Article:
I watched (most of) my friends hurl offensive comments out the car windows to passing women, and said nothing.
You often hear the receiving end of that kind of story, which can illustrate the hurt and humiliation that come with it and the mechanisms behind it. However, I think we need a different perspective. It's important to note that while it wasn't the first time I've seen verbal harassment happen, it was the first time I saw my own friends participate. Knowing them gave me the opportunity to observe and deconstruct harassment at its infancy. So I sat there, completely baffled by the power of groupthink as it took over my colleagues. Curiously, each one who joined was more uncomfortable than the last, and it got me wondering.
Why, exactly, does this happen?
It has since become clear that both individual and cultural elements contribute to the issue. Allow me to explain:
Firstly, individually, every man would seek out the approval of the group. How each one goes about it falls on a spectrum from predatory, malicious intent (a rare case), to simple herd survival tactics. This essentially means that the persons that start harassment acquire validation through others following their example, while the followers get it via making sure that they are not in the out-group. And so they fall like morally compromised dominoes under the gravity of implicit peer pressure. As for myself; well you could say I was the last piece in line with my silence.
Secondly, culturally/socially. Let's imagine you have a precious little girl who you want to protect from the evils of this world. The first thing she'll learn is to never stay out late. As a consequence of that, the second thing she'll learn is how male and female groups are to be (mostly) separate. We all know the sorts of atrocities that happen under the veil of night, right? It's only reasonable.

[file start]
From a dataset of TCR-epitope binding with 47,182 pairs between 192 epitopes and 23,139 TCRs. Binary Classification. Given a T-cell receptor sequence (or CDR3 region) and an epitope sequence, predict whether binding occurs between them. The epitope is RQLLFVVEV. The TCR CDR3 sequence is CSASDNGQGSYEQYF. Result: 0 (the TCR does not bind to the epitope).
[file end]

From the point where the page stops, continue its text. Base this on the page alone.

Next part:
Not exactly. You see, by disallowing girls from roaming at night you're not only giving advice, but you're also giving a reason. On a large enough scale, it's signaling to everyone that nights are male-exclusive. Whatever set of rules you apply is enforced and reinforced by both sexes, as the dynamic perpetuates itself. The effect is that if a woman is to ever find herself out there at night for whatever reason, she's breaking the implied rules; therefore she knows what's coming. That's how it's justified in some minds, using the same exact rhetoric that's supposedly there to "protect women".
Source: Grace HeeJung Kim via NPR.org
The fact of the matter is: if you give specified spaces and times for predatory acts, predatory people will fill the area you've allowed them into. The issue at hand is both a self-fulfilling prophecy and a positive feedback loop. It'll never expire on its own. Another contributing element is the separation of the sexes. That's fertile ground for alienation, and when neither party can relate to the other it becomes hard to see them as humans. That sort of mutual alienation manifests itself as fear. It's understandable in women, but in men, it becomes much more complex as a direct consequence of what "man" means in our society: a daring person. When our vernacular contains the word "Rajala" (derived from Rajil: man) that is quite literally used as a dare, it means that men trying to demonstrate fearlessness is a cultural truth. You see, every incident of verbal harassment always has a subtext that broadcasts: "Look, I'm brave, I'm daring". This is a direct bleed out from the first element; seeking approval.
There's a reason why countries with relative equality exhibit fewer harassment incidents. It's the same reason why men who have deeper connections with women are less likely to harass. Just as insane as it would be to assume that a person would never in their lifetime need to go to a certain place at a certain time, it is even more so to think that the status quo would mitigate the problem it has created. Harassment -and violence against women as a whole- is an unfortunate symptom of an even deeper dysfunction of our inherited social norms.
My advice? If we don't want to keep a social environment is that almost designed to breed violence, we should raise boys and girls on equal grounds from the start. It's just a thought.
This article is part of a series in partnership with AMNA. Follow AMNA on Twitter to keep up with their activities.